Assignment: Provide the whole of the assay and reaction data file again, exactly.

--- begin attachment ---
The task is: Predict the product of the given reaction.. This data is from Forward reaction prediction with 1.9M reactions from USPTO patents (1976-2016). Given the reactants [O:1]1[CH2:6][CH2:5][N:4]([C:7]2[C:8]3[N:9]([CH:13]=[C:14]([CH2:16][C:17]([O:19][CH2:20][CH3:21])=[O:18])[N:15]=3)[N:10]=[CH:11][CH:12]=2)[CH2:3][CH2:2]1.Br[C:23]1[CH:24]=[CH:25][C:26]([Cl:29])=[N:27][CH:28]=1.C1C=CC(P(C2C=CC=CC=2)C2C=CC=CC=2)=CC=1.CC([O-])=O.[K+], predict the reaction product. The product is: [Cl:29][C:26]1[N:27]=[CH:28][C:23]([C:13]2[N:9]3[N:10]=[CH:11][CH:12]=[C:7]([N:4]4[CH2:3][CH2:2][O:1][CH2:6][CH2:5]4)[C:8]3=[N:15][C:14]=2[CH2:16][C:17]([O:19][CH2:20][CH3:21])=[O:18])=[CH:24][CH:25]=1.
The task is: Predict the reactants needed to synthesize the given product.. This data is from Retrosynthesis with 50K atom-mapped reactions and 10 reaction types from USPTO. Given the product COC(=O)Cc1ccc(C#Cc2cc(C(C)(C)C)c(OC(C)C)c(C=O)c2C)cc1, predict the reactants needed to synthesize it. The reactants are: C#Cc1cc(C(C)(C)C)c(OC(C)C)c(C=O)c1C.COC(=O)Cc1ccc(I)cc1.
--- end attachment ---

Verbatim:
The task is: Predict the product of the given reaction.. This data is from Forward reaction prediction with 1.9M reactions from USPTO patents (1976-2016). Given the reactants [O:1]1[CH2:6][CH2:5][N:4]([C:7]2[C:8]3[N:9]([CH:13]=[C:14]([CH2:16][C:17]([O:19][CH2:20][CH3:21])=[O:18])[N:15]=3)[N:10]=[CH:11][CH:12]=2)[CH2:3][CH2:2]1.Br[C:23]1[CH:24]=[CH:25][C:26]([Cl:29])=[N:27][CH:28]=1.C1C=CC(P(C2C=CC=CC=2)C2C=CC=CC=2)=CC=1.CC([O-])=O.[K+], predict the reaction product. The product is: [Cl:29][C:26]1[N:27]=[CH:28][C:23]([C:13]2[N:9]3[N:10]=[CH:11][CH:12]=[C:7]([N:4]4[CH2:3][CH2:2][O:1][CH2:6][CH2:5]4)[C:8]3=[N:15][C:14]=2[CH2:16][C:17]([O:19][CH2:20][CH3:21])=[O:18])=[CH:24][CH:25]=1.
The task is: Predict the reactants needed to synthesize the given product.. This data is from Retrosynthesis with 50K atom-mapped reactions and 10 reaction types from USPTO. Given the product COC(=O)Cc1ccc(C#Cc2cc(C(C)(C)C)c(OC(C)C)c(C=O)c2C)cc1, predict the reactants needed to synthesize it. The reactants are: C#Cc1cc(C(C)(C)C)c(OC(C)C)c(C=O)c1C.COC(=O)Cc1ccc(I)cc1.